Hardball with Chris Matthews: High School Student Takes on Administration

I am impressed with this young guy’s passion. He’s challenging a 2008 Louisiana law that he feels is a way to get Creationism taught in public school science classes. I am a theistic evolutionist myself. Despite my belief in God, I think Creationism should not be taught in a science class. Religion does not belong there.

Enjoy! 🙂

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17 responses to “Hardball with Chris Matthews: High School Student Takes on Administration

  • Terrance H.

    A bunch of nonsense. I don’t understand how they seem to think that that particular law would trump the U.S. Constitution, even if someone WERE to attempt to bring Creationism into the classroom.

    You CAN’T teach Creationism, period. So, why overturn a law that allows teachers to, say, bring The Origin Of Species into the classroom? The law allows them to bring in supplemental material to help the children understand the material better. It could be a Richard Dawkins book!

    Is there a particular example this kid is moaning about, or is he just trying to make a name for himself by creating an issue out of a non-issue?

    And I’m writing this as I listen – and there is the rub. Michelle Bachmann. That’s what this is all about. Right vs. Left, not the integrity of science education in Louisiana.

    • Spinny Liberal

      So if it can’t trump the US Constitution, why bother with it? Teachers have been bringing in supplemental material for years. Provided it’s approved, it’s fine. There is absolutely no need for this law. Unless you want to open the door to something like Creationism.

      Sorry, but there are professors (including Jindahl’s) and Nobel prize winning scientists who openly object to this law. They, too, seem to believe there is something fishy about this law. Since they’re a bajillion times smarter than me, I’ll defer to their judgment.

      • Terrance H.

        I’m not certain teachers can bring in whatever they want. This law ensures they are able to do so, provided it pertains to the material being learned and it’s not religious. The outrage is unnecessary.

        Appeal to authority. Are you serious? This is a political game being played, Spinny. Unless someone can show me a specific example of the law being used to push Creationism into the schools, then I can’t consider it anything else.

      • Spinny Liberal

        The fact that a specific example is needed to prove that this isn’t a political game is your opinion then, Terrance. The controversy is about the law opening the door so that Creationism can be taught in school.

      • Terrance H.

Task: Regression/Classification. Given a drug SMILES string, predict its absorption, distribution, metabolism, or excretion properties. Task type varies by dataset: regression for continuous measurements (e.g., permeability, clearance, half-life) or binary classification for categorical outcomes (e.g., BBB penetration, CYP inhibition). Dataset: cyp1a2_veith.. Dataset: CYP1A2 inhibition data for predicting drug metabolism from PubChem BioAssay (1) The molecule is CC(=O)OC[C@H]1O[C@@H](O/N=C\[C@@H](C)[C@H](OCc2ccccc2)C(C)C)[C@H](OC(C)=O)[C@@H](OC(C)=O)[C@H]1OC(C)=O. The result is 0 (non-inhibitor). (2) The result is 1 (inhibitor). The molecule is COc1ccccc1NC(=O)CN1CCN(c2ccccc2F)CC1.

It’s not opening a door, Spinny. Period. End of story. The U.S. Constitution forbids it.

      • Spinny Liberal

        Then why the hell bother with the law? I think they’re being sneaky.

  • lobotero

    You know this would be a better debate if we Americans actually had an adequate education……we do not….

  • beaglezmom

    Like many people in progressive/post-modern Christianity, I believe in a Creator God who can use the process of evolution to create as easily as a finger-snap/breath. However, when it comes to school – I think science needs to stick to the HOW of how human beings came to be and leave the WHO to churches and the WHY to philosophy class.

  • lbwoodgate

    I think we (the evolutionist) should take the tact of the creationist. If they insist on teaching their religious views in public schools then we ought to be able to balance the ledger by teaching evolution in their Sunday school classes on Wednesday and Sundays.

    • Spinny Liberal

      Sounds good to me. Maybe someone can show how animals change to adapt to the changes of the environment (some, rather quickly). After singing songs and snacks though.. 😀

    • Terrance H.

      Too late Woodsy; our church already includes it in their summer science lessons.

      • Spinny Liberal

        Dang church includes summer science lessons now? Gone are the days of the juice and coloring pages with Noah’s Ark.

      • Terrance H.

        Heck yeah. The Catholic Church we attend holds an annual summer science fair, so all participating children attend classes to help them along. I know Evolution is taught because I subbed one day.

        And, yes, we’re back at the Catholic Church. We tried that whole Evangelical thing for awhile, but those people are something else, man. Seriously. Like, we went to this class the church was holding because we were lobbied incessantly until we agreed. It was a class discussing the meaning of putting on the armor of God. Nothing wrong with that. It’s a very beautiful part of the Bible.

        However, people in the class started talking crazy talk. Like this one lady was all like, “I didn’t have the armor on. I tried to fight a spiritual war with a warlock who was sitting in front of me.” She broke down crying and said, “I just knew he was a warlock. A week later, I had to have an emergency hysterectomy. If I was wearing the armor of God, that wouldn’t have happened.”

        I looked at the guy teaching the class and was like, “I gotta bounce, dude. Peace!”

        Nothing with believing that kind of stuff, you know. I mean, whatever floats your boat. It’s cool. But I don’t want to be around that kind of talk, personally. Warlocks? Seriously.

      • Spinny Liberal

        Warlocks. Um, wow. I never heard that before. Good call on going back to your old church.

  • lyttleton

    “You don’t need a law to teach critical thinking. That’s what science is.” Nicely put.

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